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FX's Tyrant will make the heart grow fonder -- for Fargo


Welcome to beautiful Abbudin, my brother. You and your family will have a much longer stay than you thought in Tyrant. FX photo

Premiering: Tuesday, June 24th at 9 p.m. (central) on FX
Starring: Adam Rayner, Jennifer Finnigan, Ashraf Barhom, Moran Atias, Noah Silver, Anne Winters, Fares Fares, Salim Daw, Justin Kirk, Mehdi Dehbi, Raad Rawi, Alice Krige
Produced by: Howard Gordon, Craig Wright, Glenn Gordon Caron, Gideon Raff, David Yates, Michael Lehmann, Peter Noah, Avi Nir

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What can FX do for an encore following universal acclaim for the just concluded Fargo?

Its answer is sort of a Homeland in reverse from the architect of that series. But Tyrant looks like a plebeian in comparison. It’s not terrible. It’s just unremarkable. Fargo quickened the pulse with a series of diabolical twists orchestrated by Billy Bob Thornton’s malevolent Lorne Malvo. It fully lived up to the namesake movie, and in some ways surpassed it.

Tyrant, despite its foreboding title, is unlikely to leave either the blogosphere or the hemisphere buzzing about what just happened. FX has been on a roll, but you can’t win ‘em all.

The first four episodes were made available for review, but hours two to four didn’t materialize on FX’s password-protected media site until over the weekend. By that time many reviews already had been filed. This review is based on watching all four hours, not that it made all that much of a difference. Some series spring to life after lesser starts. Tyrant doesn’t necessarily deteriorate. Nor does it show signs of becoming something special.

The series’ main man is Bassam “Barry” Al Fayeed, a Pasadena, CA pediatrician who hasn’t been back to his Middle Eastern homeland of Abbudin in 20 years. But an invitation to the wedding of his older brother’s son is of considerable intrigue to his wife, Molly (Jennifer Finnigan). She’s never been back home to visit Barry’s folks. So she’s convinced him to make the trek even though Barry’s father, Khaled Al Fayeed (Nasser Faris), is an unrepentant dictator responsible for slaughtering thousands of his countrymen. Aw, c’mon honey, he can’t be that bad.

Barry has been a prisoner of his own past traumas. He jogs a lot and is “joyless” in the estimation of Molly. So off they go, with secretly gay 16-year-old son Sammy (Noah Silver) and pouty 17-year-old daughter Emma (Dallas native Anne Winters) also in tow. Barry’s dictator dad has reserved an entire airplane for the four of them. And upon landing, they’re greeted warmly by older brother Jamal (Ashraf Barhom) after he roars up in a red sports car to the tune of Aerosmith’s “Dream On.”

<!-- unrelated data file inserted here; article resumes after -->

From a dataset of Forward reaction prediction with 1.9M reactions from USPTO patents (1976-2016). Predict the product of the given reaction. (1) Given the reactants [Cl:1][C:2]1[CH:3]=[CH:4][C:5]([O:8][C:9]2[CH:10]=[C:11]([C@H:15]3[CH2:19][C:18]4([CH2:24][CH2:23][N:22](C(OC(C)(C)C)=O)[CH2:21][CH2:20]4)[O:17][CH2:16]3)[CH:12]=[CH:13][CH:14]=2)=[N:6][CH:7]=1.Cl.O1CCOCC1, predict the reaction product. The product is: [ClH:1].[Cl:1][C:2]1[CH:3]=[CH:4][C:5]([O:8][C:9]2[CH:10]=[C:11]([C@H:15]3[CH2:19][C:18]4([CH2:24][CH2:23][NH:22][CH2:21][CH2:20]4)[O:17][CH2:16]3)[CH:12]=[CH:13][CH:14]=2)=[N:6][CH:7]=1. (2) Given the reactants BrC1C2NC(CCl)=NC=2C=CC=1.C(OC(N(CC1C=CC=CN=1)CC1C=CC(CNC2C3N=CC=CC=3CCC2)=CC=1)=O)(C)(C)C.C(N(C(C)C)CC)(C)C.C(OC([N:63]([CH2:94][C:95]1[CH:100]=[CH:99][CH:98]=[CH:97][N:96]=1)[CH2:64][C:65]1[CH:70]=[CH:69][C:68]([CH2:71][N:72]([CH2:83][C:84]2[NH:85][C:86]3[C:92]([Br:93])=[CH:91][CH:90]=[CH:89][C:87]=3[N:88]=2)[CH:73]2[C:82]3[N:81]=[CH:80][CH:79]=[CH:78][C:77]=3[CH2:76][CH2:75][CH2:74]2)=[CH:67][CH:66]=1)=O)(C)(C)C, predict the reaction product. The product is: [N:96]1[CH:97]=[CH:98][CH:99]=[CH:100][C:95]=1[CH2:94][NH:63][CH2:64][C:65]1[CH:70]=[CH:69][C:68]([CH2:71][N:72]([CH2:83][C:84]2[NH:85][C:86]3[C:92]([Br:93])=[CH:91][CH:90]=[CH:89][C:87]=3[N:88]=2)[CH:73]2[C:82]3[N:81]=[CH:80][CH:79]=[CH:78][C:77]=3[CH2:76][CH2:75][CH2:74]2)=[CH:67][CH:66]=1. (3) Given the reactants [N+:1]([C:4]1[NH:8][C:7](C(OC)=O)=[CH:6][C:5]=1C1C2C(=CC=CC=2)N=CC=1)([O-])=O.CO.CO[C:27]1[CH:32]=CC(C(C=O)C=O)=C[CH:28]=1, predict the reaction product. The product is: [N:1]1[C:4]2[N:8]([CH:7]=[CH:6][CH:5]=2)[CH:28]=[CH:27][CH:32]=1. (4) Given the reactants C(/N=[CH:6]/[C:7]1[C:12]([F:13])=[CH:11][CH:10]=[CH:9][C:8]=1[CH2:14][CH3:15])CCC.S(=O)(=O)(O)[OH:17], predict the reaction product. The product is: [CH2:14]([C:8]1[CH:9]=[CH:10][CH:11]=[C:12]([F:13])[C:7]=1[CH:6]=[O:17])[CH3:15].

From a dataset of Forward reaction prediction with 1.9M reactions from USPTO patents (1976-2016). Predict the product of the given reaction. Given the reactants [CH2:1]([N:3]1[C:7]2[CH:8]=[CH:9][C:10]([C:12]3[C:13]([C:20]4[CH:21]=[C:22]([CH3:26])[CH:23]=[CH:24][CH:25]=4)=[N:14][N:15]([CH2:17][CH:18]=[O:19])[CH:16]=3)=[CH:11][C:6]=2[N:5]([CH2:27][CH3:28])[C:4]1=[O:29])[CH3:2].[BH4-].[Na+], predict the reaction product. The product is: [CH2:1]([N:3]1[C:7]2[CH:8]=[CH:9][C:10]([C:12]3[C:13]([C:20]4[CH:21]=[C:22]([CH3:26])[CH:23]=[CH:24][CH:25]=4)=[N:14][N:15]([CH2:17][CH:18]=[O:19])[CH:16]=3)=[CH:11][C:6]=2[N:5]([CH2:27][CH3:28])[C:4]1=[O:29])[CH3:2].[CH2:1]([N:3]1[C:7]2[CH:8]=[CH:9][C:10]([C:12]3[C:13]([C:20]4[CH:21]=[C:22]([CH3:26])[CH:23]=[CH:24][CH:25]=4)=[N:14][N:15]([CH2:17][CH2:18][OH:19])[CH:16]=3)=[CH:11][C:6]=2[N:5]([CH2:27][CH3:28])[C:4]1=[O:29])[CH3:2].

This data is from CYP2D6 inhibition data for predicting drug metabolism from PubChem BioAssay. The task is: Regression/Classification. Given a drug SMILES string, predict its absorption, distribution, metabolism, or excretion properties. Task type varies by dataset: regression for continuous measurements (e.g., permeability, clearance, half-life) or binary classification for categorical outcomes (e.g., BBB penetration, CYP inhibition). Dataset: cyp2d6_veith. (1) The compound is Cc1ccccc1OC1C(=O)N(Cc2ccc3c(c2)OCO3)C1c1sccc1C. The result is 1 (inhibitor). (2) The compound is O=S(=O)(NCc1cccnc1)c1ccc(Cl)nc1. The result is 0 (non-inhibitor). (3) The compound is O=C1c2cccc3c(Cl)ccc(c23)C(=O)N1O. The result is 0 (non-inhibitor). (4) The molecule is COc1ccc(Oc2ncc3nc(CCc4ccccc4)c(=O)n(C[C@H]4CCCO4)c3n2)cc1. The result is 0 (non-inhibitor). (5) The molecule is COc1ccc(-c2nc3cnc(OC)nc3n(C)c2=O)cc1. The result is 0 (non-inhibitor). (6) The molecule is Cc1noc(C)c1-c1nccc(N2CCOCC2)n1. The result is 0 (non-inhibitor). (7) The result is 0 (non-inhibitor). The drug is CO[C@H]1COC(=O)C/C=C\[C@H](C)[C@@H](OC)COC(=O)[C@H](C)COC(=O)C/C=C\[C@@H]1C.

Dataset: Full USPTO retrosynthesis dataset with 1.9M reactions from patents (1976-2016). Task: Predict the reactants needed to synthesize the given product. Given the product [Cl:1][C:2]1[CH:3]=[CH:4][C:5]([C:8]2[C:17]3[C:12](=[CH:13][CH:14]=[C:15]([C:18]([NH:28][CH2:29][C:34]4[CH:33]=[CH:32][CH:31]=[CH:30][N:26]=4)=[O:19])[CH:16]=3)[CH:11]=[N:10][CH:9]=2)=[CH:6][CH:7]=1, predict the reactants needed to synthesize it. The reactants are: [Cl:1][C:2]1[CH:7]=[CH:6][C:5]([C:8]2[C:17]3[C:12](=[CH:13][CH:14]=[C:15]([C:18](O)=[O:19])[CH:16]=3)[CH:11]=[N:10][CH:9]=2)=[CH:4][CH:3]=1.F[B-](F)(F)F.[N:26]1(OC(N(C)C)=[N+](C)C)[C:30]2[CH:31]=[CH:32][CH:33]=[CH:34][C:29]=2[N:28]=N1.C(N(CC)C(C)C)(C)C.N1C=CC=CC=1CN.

“C’mon, let’s go to the palace,” Jamal says after embracing one and all. He’s otherwise fresh from raping a married woman over whom he holds dominion while her husband and their children are helpless to stop him. Not a nice man. But Barry, via a series of flashbacks to their youths, let’s it be known that “the reason Jamal is so broken is that my father broke him.”

The premise of the series, helmed by Homeland maestro Howard Gordon, requires Barry and his family to have an unexpected extended stay in Abbudin. So without further details, let’s just say that Khaled Al Fayeed is not long for this world. And that Jamal is fated to be incapacitated for a while, making Barry’s continued presence in his abandoned homeland a matter of heightened import.

The main Tyrant ensemble also includes Jamal’s tough-minded wife, Leila (Moran Atias); crusading journalist Fauzi (Fares Fares), a boyhood friend of Barry’s; Kaled’s widow, Amira (Alice Krige); pliant U.S. Embassy representative John Tucker (Justin Kirk); and the brutal General Tariq (Raad Rawi), of whom it’s said in Episode 2, “Father called him The Hammer. For him, every problem is a nail.”

More on the periphery are Jamal’s spoiled, pudgy newlywed son Ahmed (Cameron Gharaee) and a young security guard named Abdul (Mehdi Dehbi), who develops a strong attraction to Sammy -- and vice versa. But by Episode 4, Abdul no longer is answering Sammy’s calls. This leads Sammy to blurt at a trendy club, “What the hell! You just gonna blow me and blow me off?” Oh please.

Barry, increasingly answering to his given name of Bassam, remains pretty much a clenched up bore. “You know what your problem is, Bassam? You are no fun,” Jamal tells him. Nonetheless he’s a Fayeed, which entitles him to quick ascension as special counsel to president Jamal.

Will Barry/Bassam do the right thing? Can his wife Molly be fleshed out into more than a stock character? And what about that very troubling 20th anniversary of old man Khaled’s unleashing of a lethal chemical gas attack on protestors. Might that somehow be turned into a new beginning?

“You can go down in history as one more brutal dictator,” Barry/Bassam tells his brother. “Or you can do down as the leader who had the courage to listen to his people. Who do you want to be?”

Those are the closing words of Episode 4. A bigger question of considerably more interest to FX is whether enough viewers will care by then. Probably not. Tyrant strives to be big, momentous and powerful. But while sometimes jabbing to good effect, it lacks a heavyweight’s punch.

GRADE: B-minus

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